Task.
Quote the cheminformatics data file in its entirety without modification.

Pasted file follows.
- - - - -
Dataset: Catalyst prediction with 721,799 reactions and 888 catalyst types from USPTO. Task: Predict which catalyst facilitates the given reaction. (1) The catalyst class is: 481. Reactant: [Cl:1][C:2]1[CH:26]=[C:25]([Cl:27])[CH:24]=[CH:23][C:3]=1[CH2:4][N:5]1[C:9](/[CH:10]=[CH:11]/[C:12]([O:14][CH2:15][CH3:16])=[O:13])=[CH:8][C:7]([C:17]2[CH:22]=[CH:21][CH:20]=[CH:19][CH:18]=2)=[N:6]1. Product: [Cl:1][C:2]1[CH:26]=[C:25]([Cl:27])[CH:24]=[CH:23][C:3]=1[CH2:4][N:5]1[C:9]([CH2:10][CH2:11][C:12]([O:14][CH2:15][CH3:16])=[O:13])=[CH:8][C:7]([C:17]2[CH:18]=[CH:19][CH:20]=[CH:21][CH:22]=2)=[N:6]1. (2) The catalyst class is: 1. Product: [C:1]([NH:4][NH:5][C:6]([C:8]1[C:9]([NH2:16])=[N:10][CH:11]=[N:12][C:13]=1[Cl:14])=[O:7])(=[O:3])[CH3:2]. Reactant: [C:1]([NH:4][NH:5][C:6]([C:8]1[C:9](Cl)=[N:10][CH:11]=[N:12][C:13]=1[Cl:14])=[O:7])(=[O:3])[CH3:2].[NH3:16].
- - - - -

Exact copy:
Dataset: Catalyst prediction with 721,799 reactions and 888 catalyst types from USPTO. Task: Predict which catalyst facilitates the given reaction. (1) The catalyst class is: 481. Reactant: [Cl:1][C:2]1[CH:26]=[C:25]([Cl:27])[CH:24]=[CH:23][C:3]=1[CH2:4][N:5]1[C:9](/[CH:10]=[CH:11]/[C:12]([O:14][CH2:15][CH3:16])=[O:13])=[CH:8][C:7]([C:17]2[CH:22]=[CH:21][CH:20]=[CH:19][CH:18]=2)=[N:6]1. Product: [Cl:1][C:2]1[CH:26]=[C:25]([Cl:27])[CH:24]=[CH:23][C:3]=1[CH2:4][N:5]1[C:9]([CH2:10][CH2:11][C:12]([O:14][CH2:15][CH3:16])=[O:13])=[CH:8][C:7]([C:17]2[CH:18]=[CH:19][CH:20]=[CH:21][CH:22]=2)=[N:6]1. (2) The catalyst class is: 1. Product: [C:1]([NH:4][NH:5][C:6]([C:8]1[C:9]([NH2:16])=[N:10][CH:11]=[N:12][C:13]=1[Cl:14])=[O:7])(=[O:3])[CH3:2]. Reactant: [C:1]([NH:4][NH:5][C:6]([C:8]1[C:9](Cl)=[N:10][CH:11]=[N:12][C:13]=1[Cl:14])=[O:7])(=[O:3])[CH3:2].[NH3:16].